Mote bell, the bell rung to summon to a mote. [Obs.]

(Mote), n. The flourish sounded on a horn by a huntsman. See Mot, n., 3, and Mort. Chaucer.

(Mote), n. [OE. mot, AS. mot.] A small particle, as of floating dust; anything proverbially small; a speck.

The little motes in the sun do ever stir, though there be no wind.

We are motes in the midst of generations.

(Mot"ed) a. Filled with motes, or fine floating dust; as, the air. "Moted sunbeams." Tennyson.

(Mo*tet") n. [F., a dim. of mot word; cf. It. mottetto, dim. of motto word, device. See Mot, Motto.] (Mus.) A composition adapted to sacred words in the elaborate polyphonic church style; an anthem.

(Moth) n. A mote. [Obs.] Shak.

(Moth), n.; pl. Moths [OE. mothe, AS. moððe; akin to D. mot, G. motte, Icel. motti, and prob. to E. mad an earthworm. Cf. Mad, n., Mawk.]

1. (Zoöl.) Any nocturnal lepidopterous insect, or any not included among the butterflies; as, the luna moth; Io moth; hawk moth.

2. (Zoöl.) Any lepidopterous insect that feeds upon garments, grain, etc.; as, the clothes moth; grain moth; bee moth. See these terms under Clothes, Grain, etc.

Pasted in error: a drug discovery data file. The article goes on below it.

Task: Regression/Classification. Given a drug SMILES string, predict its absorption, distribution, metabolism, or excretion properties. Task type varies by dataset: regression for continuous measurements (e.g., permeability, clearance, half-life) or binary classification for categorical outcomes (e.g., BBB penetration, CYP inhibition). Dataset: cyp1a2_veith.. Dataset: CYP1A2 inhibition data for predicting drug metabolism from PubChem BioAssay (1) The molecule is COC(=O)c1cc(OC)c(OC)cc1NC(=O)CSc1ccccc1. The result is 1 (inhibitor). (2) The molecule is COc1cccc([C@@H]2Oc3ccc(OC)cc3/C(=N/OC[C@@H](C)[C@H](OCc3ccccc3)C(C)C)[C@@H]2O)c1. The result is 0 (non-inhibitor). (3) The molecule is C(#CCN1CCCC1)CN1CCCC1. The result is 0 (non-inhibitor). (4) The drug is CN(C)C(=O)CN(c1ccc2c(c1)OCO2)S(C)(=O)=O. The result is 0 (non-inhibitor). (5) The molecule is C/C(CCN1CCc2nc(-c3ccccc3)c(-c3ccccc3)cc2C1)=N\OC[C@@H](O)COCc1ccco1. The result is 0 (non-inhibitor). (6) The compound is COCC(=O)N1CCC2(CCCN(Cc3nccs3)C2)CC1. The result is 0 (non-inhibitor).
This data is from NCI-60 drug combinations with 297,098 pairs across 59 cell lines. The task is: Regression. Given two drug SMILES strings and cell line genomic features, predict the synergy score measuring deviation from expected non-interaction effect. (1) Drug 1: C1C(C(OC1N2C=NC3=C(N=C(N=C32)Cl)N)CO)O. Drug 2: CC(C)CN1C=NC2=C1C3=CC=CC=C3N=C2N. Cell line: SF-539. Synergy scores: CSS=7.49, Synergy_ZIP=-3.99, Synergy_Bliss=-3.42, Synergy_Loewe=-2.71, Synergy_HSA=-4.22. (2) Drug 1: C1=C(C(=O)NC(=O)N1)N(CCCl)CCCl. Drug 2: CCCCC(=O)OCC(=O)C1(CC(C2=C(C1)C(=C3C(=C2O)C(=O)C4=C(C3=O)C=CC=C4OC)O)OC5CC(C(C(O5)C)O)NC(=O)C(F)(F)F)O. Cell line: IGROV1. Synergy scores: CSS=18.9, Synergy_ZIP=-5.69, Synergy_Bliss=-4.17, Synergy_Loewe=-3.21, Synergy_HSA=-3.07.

3. (Zoöl.) Any one of various other insects that destroy woolen and fur goods, etc., esp. the larvæ of several species of beetles of the genera Dermestes and Anthrenus. Carpet moths are often the larvæ of Anthrenus. See Carpet beetle, under Carpet, Dermestes, Anthrenus.

4. Anything which gradually and silently eats, consumes, or wastes any other thing.

Moth blight(Zoöl.), any plant louse of the genus Aleurodes, and related genera. They are injurious to various plants.Moth gnat(Zoöl.), a dipterous insect of the genus Bychoda, having fringed wings.Moth hunter(Zoöl.), the goatsucker.Moth miller(Zoöl.), a clothes moth. See Miller, 3, (a).Moth mullein(Bot.), a common herb of the genus Verbascum having large wheel-shaped yellow or whitish flowers.

(Moth"-eat`) v. t. To eat or prey upon, as a moth eats a garment. [Rarely used except in the form moth-eaten, p. p. or a.]

Ruin and neglect have so moth-eaten her.
Sir T. Herbert.

(Moth"en) a. Full of moths. [Obs.] Fulke.

Mote to Moton

(Mote) v. See 1st Mot. [Obs.] Chaucer.

(Mote), n. [See Moot, a meeting.] [Obs., except in a few combinations or phrases.]

1. A meeting of persons for discussion; as, a wardmote in the city of London.

2. A body of persons who meet for discussion, esp. about the management of affairs; as, a folkmote.

3. A place of meeting for discussion.

  By PanEris using Melati.

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